According to a new lasuit, in August of 2011, David Sakich, Kevin Holton, Scott Jones and Todd Hammond as well as others facing a similar situation filed a suit against Sheriff Randall Boyce and the county under the Fair Labor Standards Act claiming that they were denied overtime as well as straight time pay and worked “off the clock.” They also claim they were retaliated against for bringing up the issue. Sakich and Holton also claim that they were demoted from positions as detective to patrol duty for whistle blowing activity. They later requested a preliminary injunction to prevent retaliation against others who may want to be a part of the lawsuit. Jeremy Beech, a maintenance worker joined the federal lawsuit two weeks later.
A federal judge has granted the detectives motion for a hearing on their preliminary injunction request as well as their motion for a case management conference in the lawsuit. The judge has told both sides to be prepared to present proof during the upcoming hearing, scheduled for January 5th, 2012, related to the factors the judge must weigh in considering the detectives motion for the injunction. The judge also stated that after the hearing if it is warranted, he will conduct a scheduling conference in the case.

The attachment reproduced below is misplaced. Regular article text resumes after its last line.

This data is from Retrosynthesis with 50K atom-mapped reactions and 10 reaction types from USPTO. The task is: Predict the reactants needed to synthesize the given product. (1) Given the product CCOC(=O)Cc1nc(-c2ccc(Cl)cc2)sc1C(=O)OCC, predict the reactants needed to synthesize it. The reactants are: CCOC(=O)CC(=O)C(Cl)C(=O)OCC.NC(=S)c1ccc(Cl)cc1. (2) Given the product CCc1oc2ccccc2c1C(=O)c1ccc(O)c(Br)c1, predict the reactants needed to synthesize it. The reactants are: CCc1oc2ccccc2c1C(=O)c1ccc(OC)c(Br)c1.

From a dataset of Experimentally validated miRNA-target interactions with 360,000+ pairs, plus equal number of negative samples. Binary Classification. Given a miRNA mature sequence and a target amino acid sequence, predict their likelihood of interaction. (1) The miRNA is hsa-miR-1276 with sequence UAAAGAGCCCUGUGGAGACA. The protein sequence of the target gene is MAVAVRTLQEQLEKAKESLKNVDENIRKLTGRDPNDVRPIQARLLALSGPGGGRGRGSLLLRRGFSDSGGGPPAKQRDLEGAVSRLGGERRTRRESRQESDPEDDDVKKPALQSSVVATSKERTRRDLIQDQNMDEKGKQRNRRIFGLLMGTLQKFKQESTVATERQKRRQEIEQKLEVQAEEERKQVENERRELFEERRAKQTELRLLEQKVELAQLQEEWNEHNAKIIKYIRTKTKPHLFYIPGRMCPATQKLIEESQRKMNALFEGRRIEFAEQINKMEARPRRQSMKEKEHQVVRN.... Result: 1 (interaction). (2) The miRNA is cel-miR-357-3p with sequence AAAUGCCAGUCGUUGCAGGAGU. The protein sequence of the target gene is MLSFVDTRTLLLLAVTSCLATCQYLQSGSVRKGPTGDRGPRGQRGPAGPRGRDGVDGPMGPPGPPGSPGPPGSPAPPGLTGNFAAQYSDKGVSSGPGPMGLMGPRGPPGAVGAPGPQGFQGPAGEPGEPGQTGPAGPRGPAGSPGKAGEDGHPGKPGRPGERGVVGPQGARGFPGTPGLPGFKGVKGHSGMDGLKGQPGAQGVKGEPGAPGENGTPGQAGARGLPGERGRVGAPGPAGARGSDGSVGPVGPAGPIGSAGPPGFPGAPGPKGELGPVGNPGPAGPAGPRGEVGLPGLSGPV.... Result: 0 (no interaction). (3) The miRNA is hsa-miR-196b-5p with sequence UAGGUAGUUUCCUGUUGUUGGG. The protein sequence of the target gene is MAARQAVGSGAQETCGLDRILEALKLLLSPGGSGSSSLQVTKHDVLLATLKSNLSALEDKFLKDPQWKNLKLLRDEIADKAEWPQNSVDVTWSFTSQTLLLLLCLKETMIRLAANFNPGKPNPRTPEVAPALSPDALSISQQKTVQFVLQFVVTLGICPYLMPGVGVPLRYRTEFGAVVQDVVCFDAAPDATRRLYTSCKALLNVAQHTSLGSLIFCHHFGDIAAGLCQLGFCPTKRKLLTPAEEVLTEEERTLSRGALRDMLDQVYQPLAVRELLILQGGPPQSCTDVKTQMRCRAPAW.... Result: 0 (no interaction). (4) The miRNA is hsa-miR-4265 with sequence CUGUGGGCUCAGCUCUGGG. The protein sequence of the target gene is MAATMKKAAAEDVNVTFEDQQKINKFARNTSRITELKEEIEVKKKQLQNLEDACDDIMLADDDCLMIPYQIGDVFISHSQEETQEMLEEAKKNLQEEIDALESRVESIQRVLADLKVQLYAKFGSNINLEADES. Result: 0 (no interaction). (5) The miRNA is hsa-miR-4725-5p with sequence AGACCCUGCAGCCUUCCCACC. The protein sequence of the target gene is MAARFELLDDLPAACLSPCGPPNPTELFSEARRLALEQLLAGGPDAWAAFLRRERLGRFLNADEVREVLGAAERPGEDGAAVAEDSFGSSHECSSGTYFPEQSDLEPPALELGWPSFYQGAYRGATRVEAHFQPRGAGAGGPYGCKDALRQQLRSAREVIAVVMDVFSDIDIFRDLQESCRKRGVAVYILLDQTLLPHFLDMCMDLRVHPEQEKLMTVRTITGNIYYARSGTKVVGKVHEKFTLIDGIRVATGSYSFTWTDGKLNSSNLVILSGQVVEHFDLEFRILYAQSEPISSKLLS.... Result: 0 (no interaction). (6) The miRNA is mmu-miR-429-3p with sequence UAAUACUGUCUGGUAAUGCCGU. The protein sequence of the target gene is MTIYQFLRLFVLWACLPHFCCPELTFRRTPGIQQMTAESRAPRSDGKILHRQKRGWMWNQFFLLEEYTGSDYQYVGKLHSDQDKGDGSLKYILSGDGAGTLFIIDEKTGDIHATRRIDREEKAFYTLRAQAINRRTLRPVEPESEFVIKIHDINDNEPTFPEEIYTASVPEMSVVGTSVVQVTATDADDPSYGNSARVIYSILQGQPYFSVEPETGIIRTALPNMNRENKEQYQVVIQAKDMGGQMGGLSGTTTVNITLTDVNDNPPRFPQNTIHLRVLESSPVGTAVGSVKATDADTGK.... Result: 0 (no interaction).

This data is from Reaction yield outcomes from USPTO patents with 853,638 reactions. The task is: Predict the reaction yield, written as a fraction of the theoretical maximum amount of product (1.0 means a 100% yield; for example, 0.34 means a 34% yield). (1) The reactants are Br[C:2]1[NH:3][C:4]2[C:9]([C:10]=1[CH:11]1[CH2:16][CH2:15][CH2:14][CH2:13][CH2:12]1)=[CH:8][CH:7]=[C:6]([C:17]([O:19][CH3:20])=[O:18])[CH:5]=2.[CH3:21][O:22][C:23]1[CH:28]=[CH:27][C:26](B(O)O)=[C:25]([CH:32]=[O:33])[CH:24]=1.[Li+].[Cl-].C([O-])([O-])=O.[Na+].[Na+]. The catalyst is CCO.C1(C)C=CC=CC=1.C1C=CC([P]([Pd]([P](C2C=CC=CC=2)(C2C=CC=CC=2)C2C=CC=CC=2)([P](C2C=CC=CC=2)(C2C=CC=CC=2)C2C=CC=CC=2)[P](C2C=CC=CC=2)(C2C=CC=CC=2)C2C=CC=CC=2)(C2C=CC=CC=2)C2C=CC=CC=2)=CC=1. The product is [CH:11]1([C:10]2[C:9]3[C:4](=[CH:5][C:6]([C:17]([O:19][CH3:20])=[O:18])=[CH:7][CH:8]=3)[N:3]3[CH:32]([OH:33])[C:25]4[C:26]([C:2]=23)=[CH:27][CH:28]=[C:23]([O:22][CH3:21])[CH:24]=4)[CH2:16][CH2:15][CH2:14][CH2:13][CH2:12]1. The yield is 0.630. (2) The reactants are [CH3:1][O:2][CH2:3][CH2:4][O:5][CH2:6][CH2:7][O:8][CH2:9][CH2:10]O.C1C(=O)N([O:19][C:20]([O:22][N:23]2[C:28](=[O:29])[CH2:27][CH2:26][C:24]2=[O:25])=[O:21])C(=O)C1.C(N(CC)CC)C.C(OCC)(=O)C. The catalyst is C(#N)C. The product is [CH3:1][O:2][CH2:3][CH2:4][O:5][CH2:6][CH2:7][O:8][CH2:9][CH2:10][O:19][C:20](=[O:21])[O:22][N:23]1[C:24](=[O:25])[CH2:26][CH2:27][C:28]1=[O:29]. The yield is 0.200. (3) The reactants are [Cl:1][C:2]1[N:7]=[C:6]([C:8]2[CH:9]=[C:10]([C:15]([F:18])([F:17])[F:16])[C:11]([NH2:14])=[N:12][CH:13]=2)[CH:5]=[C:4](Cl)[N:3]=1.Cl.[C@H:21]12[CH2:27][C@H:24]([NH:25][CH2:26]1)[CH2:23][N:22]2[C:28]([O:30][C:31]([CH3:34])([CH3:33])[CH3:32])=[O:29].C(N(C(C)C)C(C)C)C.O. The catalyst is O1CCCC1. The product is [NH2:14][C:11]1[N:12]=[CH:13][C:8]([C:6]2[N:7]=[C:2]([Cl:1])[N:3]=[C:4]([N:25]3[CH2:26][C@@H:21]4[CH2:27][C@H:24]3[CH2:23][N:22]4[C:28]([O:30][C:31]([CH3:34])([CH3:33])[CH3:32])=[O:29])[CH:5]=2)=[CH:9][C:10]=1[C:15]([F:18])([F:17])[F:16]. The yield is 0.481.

However, the judge also told both sides of the case to discuss whether they will consent o have a U.S. magistrate judge conduct all further proceedings in the case, including trial and entry of a final judgment. The judge has also recommended that both sides become familiar with the judicial preferences of the judge before attending the scheduling conference.
Cases similar to this one happen all too often to employees all across the United States and even right here to Tennessee employees. If you or someone you know feels that you have not been properly paid for your overtime, then we encourage you to contact one of our compassionate and experienced Tennessee employment overtime pay attorneys immediately. We will work with you to see to it that you get the compensation you are entitled to by law.